The ink was barely dry on the 23 executive orders approved by President Obama on Wednesday before discussion of the sweeping gun control plan began around the country – even in Aiken County – with supporters and opponents sticking to their proverbial guns.

The president introduced a plan to reduce gun violence in the United States that included a ban on assault weapons and a 10-round limit on magazines, as well as legislation to require criminal background checks for nearly all gun sales. Additionally, he approved 23 executive actions that included additional funding to address mental health and school security, and appointing a director of the Bureau of Alcohol, Tobacco, Firearms and Explosives.

“It’s more control. It’s almost like he’s the parent and you’re not, and the government can defend your child better than you can,” said Tony Coffaro, president of the Aiken Republican Club.

Coffaro took issue with one of the executive actions that clarified that the Affordable Care Act does not prohibit doctors from asking their patients about guns in their homes.

“Doctors can become deputies,” he said. “They start asking you and your children about guns – ‘Where do mommy and daddy keep the guns?’”

He thought the universal background checks were a good idea.

“That should be thorough, and that’s a good thing,” he said.

Dennis Saylor, chairman of the Aiken County Republican Party, said there needs to be stricter guidelines, but gun control isn’t it.

“I don’t think restricting assault weapons is it,” he said. “I’m not against people owning assault weapons. I’m against thugs owning assault weapons – criminals. They’re never going to get them away from those guys, so banning them isn’t the answer.”

Teresa Harper, first vice chairman of the Aiken County Democratic Party, agrees with the president’s main proposals, as does her husband Eric.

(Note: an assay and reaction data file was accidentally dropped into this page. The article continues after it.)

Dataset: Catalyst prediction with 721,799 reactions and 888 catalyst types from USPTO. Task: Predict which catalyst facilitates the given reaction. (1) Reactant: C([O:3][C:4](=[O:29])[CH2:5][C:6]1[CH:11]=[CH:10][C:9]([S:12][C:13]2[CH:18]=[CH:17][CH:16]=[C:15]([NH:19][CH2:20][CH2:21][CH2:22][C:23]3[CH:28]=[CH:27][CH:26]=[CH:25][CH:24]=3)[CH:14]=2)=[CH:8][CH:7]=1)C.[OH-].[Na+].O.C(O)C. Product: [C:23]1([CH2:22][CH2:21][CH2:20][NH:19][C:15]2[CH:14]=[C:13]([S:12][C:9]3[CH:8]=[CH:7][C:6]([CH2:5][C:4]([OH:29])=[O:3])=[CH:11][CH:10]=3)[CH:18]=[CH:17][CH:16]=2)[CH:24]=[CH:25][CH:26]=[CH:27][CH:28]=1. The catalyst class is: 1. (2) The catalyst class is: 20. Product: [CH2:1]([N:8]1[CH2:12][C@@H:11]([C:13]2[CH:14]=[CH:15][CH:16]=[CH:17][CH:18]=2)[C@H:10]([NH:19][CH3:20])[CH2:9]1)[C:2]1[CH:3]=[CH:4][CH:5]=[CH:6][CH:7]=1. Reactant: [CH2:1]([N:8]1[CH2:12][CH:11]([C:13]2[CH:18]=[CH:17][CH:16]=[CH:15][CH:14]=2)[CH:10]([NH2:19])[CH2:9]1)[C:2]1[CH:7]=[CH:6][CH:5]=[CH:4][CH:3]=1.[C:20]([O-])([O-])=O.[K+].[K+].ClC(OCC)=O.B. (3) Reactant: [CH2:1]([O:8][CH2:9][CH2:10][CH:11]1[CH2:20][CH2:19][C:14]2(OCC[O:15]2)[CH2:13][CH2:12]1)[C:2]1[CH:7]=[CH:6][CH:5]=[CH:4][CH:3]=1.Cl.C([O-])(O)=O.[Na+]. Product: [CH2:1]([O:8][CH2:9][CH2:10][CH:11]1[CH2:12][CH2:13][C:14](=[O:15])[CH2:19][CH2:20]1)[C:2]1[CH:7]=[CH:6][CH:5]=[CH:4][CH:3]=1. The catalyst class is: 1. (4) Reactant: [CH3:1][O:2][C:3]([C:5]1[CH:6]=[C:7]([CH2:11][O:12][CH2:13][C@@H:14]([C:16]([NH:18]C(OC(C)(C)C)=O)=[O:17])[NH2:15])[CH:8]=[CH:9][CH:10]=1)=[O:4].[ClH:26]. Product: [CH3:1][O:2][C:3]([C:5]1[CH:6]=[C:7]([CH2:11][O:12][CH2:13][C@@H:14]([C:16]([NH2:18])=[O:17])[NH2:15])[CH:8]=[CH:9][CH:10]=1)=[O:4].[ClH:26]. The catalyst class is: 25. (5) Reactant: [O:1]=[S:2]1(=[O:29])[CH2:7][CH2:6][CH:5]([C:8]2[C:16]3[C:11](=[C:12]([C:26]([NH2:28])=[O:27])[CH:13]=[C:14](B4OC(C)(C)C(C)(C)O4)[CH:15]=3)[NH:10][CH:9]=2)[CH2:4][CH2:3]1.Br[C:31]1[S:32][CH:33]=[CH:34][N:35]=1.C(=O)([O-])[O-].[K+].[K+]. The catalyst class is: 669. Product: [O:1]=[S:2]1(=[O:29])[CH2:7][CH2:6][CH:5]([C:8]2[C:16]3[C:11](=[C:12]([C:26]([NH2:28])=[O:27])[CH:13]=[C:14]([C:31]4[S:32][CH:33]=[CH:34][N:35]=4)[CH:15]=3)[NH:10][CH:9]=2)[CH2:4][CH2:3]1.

“There needs to be some nationwide organization to collect information in order for background checks to have any worth,” Eric Harper said. “There should be no problems with banning assault weapons, and there’s just no reason for massive clips.”

Eric became a member of the National Rifle Association in the 1970s but now plans to withdraw his membership – frustrated, he said, about the leadership’s new message that focuses on stymieing any reasonable effort to implement safe gun measures.

“It’s a lobbying group that doesn’t represent me,” he said. “They’re fanatics, in my mind, that you can’t have a simple conversation with about the Second Amendment.”

Teresa said the measures Obama plans to impose by executive action are relatively minor, and that medical privacy should be loosened when it can give psychologists guides to reporting a potentially dangerous situation that could come from a patient.

Opponents say the president “is now attacking firearms,” she said.

“How is he doing that? He’s going to limit magazine sizes, not limiting gun owners,” she said “They will still be able to have their guns, but all (the NRA) is doing is ginning up fear to sell more guns.”

Warrenville resident and weapons expert Greg Topliff, a retired police officer from Connecticut, said Obama’s plan to curb violence isn’t a plan but more of a wish list, and that he passed the buck to Congress to make the harder decisions.

“His 23-segment plan is designed to control violence, but what I’m seeing is everything but a plan to control the issue,” he said. “It wasn’t specific enough.”

Topliff, 64, also a former Marine and Vietnam veteran, said when it comes to those who are dedicated to creating violence, you can “take the gun out of their hand, and they’ll get a bow and arrow. Take the bow and arrow, they’ll get a hatchet. Take the hatchet, and they’ll get a knife.

“There’s no way to stop a criminal from committing an act if they are going to commit an act,” he said.